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By George Porter
The Lido Peninsula Resort and Cannery Village
These cutting-edge developments use a manufactured housing
product that, in no way, resembles the conventional standard building
produced by the industry. It has gained acceptance in the areas
where it's located and, in fact, enjoys a high degree of economic
success. Most of these are two-story homes. Many companies today
are beginning to explore the possibility of multi-story HUD code
If a person were to try to guess the problems needing to be
solved in the industry's future, those would involve:
1. How to build a multi-story home that complies with the HUD
2. How to have higher roof pitches, which are still suitable for
3. And, how to solve a weight problem with the transportation
of the home.
The first part of how to build a two-story home is gradually
becoming known. The previously mentioned projects use them exclusively.
It requires the use of a crane and therefore, the cost of the
onsite work is greater. But, the acceptance of the public more
than makes up for the added expense and the results are stunning.
If you drive by a present day home and quickly glance at it, the
most immediate thing that tells you that it is a HUD code home
maybe the low roof pitch, somewhere around 3/12. This highly recognizable
factor in our housing is often times used to zone us out of developments.
Although this roof sheds water just as well as any other roof
that works properly, the generally public is not thrilled with
its aesthetic value.. For this reason, many factories are starting
to put hinged roofs on their homes. Through the use of a hinged
roof, the home has a more conventional roof pitch of 5/12 or even
7/12. With this change, HUD code homes are virtually indistinguishable
from any other type of home, from the exterior. The homes of the
future will undoubtedly have many difference styles of roof and
pitches, and will more closely resemble site-built housing then
The weight and strength of the transportation system must also
undergo changes in the future. There is definitely a limit to
the width of the chassis when the wheelbase is limited to 8 feet.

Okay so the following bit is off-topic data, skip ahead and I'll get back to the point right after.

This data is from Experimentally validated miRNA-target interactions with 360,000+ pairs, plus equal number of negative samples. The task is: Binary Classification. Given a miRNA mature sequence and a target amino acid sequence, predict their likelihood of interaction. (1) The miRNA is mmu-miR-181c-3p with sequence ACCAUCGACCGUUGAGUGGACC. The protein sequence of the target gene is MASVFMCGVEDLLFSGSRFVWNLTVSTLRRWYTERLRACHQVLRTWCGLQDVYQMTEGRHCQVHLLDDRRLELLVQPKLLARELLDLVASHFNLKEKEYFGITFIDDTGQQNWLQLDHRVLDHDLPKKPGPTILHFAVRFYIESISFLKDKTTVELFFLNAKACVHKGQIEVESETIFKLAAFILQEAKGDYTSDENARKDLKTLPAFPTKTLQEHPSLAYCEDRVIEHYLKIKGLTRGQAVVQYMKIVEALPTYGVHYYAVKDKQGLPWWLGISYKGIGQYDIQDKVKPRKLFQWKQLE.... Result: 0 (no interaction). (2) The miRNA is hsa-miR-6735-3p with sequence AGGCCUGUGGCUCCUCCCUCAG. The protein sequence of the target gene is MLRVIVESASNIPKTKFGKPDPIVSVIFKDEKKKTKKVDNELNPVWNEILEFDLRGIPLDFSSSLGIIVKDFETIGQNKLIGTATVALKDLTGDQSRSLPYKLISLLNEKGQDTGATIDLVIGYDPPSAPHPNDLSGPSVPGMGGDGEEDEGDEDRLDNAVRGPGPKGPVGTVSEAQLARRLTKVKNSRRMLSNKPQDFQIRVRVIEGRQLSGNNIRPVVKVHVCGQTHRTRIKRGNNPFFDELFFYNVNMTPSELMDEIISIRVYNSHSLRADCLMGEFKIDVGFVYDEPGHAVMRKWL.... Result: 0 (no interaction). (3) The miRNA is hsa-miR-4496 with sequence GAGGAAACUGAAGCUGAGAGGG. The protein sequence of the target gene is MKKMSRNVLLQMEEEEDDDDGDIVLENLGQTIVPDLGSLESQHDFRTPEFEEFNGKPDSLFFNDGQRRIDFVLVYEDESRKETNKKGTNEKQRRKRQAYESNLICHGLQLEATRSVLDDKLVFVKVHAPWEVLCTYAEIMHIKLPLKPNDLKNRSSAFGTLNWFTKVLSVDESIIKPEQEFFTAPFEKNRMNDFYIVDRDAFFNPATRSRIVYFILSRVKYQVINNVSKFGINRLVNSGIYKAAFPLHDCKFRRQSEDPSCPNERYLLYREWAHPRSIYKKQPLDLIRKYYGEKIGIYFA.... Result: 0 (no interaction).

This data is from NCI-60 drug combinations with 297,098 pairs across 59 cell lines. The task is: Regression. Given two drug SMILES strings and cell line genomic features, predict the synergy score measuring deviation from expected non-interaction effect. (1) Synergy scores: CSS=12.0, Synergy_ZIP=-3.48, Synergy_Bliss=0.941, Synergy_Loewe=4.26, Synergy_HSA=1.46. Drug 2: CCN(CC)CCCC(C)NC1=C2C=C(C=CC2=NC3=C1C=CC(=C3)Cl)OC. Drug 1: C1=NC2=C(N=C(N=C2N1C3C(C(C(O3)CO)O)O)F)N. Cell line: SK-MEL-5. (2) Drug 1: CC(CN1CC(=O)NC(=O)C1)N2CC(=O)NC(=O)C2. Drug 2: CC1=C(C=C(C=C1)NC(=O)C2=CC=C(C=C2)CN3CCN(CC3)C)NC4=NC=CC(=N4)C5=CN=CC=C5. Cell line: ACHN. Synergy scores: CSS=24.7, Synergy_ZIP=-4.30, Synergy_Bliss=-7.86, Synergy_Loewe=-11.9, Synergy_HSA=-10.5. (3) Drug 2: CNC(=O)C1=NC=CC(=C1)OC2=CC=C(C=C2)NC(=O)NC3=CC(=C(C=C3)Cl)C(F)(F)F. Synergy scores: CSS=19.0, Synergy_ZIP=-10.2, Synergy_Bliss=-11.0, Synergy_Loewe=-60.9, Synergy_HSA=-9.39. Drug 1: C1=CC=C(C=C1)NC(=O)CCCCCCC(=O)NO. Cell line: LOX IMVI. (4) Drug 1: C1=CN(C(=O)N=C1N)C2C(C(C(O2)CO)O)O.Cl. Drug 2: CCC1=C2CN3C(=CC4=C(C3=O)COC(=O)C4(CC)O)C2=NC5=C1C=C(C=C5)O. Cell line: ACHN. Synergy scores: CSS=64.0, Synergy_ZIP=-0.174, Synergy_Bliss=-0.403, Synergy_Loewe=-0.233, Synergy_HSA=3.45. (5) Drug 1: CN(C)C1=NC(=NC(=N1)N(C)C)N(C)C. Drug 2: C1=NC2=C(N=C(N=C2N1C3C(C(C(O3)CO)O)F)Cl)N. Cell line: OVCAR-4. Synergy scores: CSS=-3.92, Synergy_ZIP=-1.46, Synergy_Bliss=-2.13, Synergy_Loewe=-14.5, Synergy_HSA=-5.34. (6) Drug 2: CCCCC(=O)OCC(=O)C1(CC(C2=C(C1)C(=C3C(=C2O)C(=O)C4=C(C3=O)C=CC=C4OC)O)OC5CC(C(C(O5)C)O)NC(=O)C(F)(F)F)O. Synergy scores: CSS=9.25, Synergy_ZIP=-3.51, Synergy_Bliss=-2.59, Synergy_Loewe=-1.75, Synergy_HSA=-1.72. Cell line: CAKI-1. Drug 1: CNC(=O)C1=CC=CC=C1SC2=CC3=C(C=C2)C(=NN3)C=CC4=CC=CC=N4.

As the homes get heavier, they will sooner or later run out of
places to put axles underneath them. At the present time there
are homes being shipped from one place to another that have as
many as eight axles, that's 16 tires, underneath them. These are
homes have extreme difficulty manipulating corners because at
least 12 of those 16 tires must skid sideways in order to turn.
This is extremely hard on the frame of the home. For this reason,
a technology must be instituted to create either a lighter home,
or axles with a higher capacity, so we can use fewer of them.
Some manufacturers are already looking into an all-steel construction
of the home. An all-steel home is one with all steel floor joists,
steel wall studs and steel rafters. Believe it or not, an all-steel
framed home is approximately 30% lighter than a wood framed home.
There are many other advantages such as resistance to rotting
and warping and storage at the manufacturing facility. Through
the use of lighter materials such as steel, the future innovations
for roof systems, such as 512, 712 and even a hip roof system,
enable the homes of tomorrow to become much more widely accepted
throughout the nation. This acceptance will come in the form of
zoning restrictions lifted by local governments and by conventional
mortgages at conventional rates through financial institutions.
The system of production, delivery and distribution is the
secret to success of this industry. Once the product becomes more
mainstream, the size of this industry should grow exponentially.
According to the National Board of Realtors, 80% of the American
public cannot afford the average new American stick-built home.
They have neither the means nor the ability to make the payments
and/or down payment, let alone the settlement costs. This industry
is the only way they will ever own a new home. Therefore, 80%
of the new home buying public belongs to the manufactured housing
industry. Innovative designs, coupled with excellent installation,
will provide the American public with the type of home it desires
and the safety and durability that it requires.